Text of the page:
Australia’s Top End, Kimberley and Cape York Peninsula evoke images of vast, awe-inspiring and ancient landscapes. Whether on the hunt for a prized barramundi, admiring some of the oldest rock art in the world, or pursuing a spectacular palm cockatoo along a pristine river, hundreds of thousands of people flock to this region each year. But how are our vast northern landscapes faring environmentally, and what challenges are on the horizon?
Above 17° south, bounded by a rough line from Cairns, Queensland, to Derby, Western Australia, are the high-rainfall (more than 1,000 mm a year) tropical savannas. These are the largest and most intact ecosystem of their kind on Earth. With the exception of some “smaller” pockets of rainforest (such as Queensland’s Kutini-Payamu (Iron Range) National Park), the vegetation of the region is dominated by mixed Eucalyptus forest and woodland with a grassy understorey.
There is a distinct monsoonal pattern of rainfall. Almost all of it falls during the wet season (December-March), followed by an extended dry (April-November). Wet-season rains drive abundant grass growth, which subsequently dries and fuels regular bushfires – making these landscapes among the most fire-prone on Earth. The dominant land tenures of the region are Indigenous, cattle grazing and conservation.
These savannas are home to a vast array of plant and animal species. The Kimberley supports at least 2,000 native plant species, while the Cape York Peninsula has some 3,000. More than 400 bird and 100 mammal species call the region home, along with invertebrates such as moths, butterflies, ants and termites, and spiders. Many of the latter are still undescribed and poorly studied.
Many species, such as the scaly-tailed possum, are endemic to the region, meaning they are found nowhere else.
The general lack of extensive habitat loss and modification, as compared to the broad-scale land clearing in southern Australia since European arrival, can give a false impression that the tropical savannas and their species are in good health. But research suggests otherwise, and considerable threats exist.
Fire-promoting weeds such as gamba grass, widely sown until very recently as fodder for cattle, are transforming habitats from diverse woodlands to burnt-out, low-diversity grasslands. Indeed, the fires themselves, which are considered too frequent and too late in the dry season at some locations, are now thought to be a primary driver of species loss.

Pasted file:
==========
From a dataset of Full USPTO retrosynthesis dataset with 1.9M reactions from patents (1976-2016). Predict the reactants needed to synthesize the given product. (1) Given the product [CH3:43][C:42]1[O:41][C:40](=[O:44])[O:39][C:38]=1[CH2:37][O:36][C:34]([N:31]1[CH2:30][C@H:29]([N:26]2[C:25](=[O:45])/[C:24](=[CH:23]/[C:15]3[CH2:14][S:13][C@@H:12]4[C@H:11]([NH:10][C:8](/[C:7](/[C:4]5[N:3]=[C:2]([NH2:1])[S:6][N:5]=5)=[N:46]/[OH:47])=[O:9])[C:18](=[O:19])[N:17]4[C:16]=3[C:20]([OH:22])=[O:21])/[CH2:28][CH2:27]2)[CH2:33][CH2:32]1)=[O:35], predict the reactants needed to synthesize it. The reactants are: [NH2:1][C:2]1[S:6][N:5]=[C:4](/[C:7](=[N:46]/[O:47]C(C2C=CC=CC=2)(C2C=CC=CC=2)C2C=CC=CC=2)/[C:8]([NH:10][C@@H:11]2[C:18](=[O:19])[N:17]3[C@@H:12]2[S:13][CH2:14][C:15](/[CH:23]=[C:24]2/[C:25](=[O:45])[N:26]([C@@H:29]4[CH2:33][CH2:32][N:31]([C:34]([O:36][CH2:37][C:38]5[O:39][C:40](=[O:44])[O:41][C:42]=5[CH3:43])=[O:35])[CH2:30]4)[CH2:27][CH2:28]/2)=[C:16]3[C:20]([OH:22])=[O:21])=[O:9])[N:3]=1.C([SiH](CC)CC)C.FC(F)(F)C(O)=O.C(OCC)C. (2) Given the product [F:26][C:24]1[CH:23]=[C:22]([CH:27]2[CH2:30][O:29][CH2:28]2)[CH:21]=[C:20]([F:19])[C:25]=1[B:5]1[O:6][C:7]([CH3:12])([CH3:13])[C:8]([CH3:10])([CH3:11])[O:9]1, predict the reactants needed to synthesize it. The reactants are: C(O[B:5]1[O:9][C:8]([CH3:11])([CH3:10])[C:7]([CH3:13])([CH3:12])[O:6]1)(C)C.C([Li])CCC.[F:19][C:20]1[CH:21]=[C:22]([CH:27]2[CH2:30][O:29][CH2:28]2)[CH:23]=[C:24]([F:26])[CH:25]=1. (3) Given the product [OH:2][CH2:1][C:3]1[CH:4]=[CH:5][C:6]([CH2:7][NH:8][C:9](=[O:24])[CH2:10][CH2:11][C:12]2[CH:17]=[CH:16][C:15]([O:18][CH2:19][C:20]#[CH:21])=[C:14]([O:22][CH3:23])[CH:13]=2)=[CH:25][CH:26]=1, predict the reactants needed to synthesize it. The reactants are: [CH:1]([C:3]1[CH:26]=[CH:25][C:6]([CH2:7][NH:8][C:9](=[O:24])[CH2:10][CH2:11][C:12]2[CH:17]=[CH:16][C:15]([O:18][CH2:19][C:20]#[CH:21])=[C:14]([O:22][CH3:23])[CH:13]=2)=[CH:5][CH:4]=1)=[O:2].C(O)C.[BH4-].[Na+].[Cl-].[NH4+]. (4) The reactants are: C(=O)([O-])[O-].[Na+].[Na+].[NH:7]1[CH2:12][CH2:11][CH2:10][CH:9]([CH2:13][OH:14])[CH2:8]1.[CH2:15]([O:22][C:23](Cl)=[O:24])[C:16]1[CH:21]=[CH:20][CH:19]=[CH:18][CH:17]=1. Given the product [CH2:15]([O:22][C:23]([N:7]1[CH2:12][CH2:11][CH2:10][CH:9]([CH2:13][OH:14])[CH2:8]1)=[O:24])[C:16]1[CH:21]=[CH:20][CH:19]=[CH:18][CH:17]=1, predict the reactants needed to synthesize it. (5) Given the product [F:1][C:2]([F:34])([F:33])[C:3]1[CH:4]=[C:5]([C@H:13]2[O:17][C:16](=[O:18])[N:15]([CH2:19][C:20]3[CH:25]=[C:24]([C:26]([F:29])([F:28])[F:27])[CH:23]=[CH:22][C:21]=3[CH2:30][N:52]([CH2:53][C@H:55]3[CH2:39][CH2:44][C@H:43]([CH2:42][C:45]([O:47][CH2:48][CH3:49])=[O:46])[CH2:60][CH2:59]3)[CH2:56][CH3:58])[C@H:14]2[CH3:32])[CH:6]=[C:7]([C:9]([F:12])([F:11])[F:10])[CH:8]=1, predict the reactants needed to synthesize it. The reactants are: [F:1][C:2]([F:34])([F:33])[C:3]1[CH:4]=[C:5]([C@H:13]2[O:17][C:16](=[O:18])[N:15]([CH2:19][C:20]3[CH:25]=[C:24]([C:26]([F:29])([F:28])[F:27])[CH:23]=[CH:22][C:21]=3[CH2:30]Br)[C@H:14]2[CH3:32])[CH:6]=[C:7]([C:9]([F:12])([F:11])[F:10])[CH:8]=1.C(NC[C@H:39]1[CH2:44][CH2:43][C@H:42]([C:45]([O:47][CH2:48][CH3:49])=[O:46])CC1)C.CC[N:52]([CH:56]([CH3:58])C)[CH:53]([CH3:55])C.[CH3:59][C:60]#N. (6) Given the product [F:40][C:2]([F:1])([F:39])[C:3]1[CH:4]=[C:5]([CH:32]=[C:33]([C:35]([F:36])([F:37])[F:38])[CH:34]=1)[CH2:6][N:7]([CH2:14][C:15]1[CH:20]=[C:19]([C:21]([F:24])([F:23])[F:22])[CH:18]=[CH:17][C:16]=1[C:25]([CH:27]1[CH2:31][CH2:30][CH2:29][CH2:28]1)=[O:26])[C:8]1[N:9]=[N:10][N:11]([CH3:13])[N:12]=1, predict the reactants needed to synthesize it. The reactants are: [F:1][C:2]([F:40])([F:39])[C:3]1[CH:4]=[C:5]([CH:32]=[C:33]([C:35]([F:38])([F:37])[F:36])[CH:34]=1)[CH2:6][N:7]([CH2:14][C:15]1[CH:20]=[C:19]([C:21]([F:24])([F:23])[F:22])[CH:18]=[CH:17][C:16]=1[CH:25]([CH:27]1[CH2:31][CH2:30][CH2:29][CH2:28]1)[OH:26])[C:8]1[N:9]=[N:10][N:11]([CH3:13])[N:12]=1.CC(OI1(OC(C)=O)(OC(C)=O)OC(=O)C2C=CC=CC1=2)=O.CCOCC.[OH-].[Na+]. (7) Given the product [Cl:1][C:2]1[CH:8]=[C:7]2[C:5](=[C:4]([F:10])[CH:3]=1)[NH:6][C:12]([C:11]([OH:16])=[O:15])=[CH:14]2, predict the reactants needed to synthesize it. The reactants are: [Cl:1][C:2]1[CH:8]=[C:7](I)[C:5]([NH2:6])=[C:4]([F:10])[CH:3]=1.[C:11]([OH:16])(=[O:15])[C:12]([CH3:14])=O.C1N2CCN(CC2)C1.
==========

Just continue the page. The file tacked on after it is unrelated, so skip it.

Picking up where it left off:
Notable examples of wildlife in trouble include declines of many seed-eating birds, such as the spectacular Gouldian finch, and the catastrophic decline of native mammal species, most prominently in Australia’s largest national park, Kakadu.
It is likely some threats may also combine to make matters worse for certain species. For instance, frequent fires, intensive cattle grazing and the overabundance of introduced species such as feral donkeys and horses all combine to remove vegetation cover. This, together with the presence of feral cats, makes some native animals more vulnerable to predation.
This globally significant ecosystem, already under threat, is facing new challenges too. Proposals to use the region as a food bowl for Asia are associated with calls for the damming of waterways and land clearing for agriculture.
This is against a backdrop of climate change, which among other effects may bring less predictable wet seasons, more frequent and intense storms (cyclones) and fires, and hotter, longer dry seasons. Such changes are not only likely to harm some species, but could also make those much-touted agricultural goals far more difficult to achieve.
Great opportunities do exist in northern Australia, including carbon farming and expanded tourism enterprises. In some cases this might require difficult transitions, as already seen in parts of Cape York Peninsula, where often economically unviable cattle stations have become joint Indigenous and conservation-managed lands.
A key priority for the Great Northern Savannas should be to maintain people on country. It’s often thought that the solution to reducing environmental impacts is removing people from landscapes, but as people disappear so too does their stewardship and ability to manage and care for the land.
Importantly, and finally, we must also learn the historical lessons from southern Australia if we are to avoid making similar mistakes all over again, jeopardising the unique and precious values of the north.
The Conversation’s EcoCheck series takes the pulse of some of Australia’s most important ecosystems to find out if they’re in good health or on the wane.
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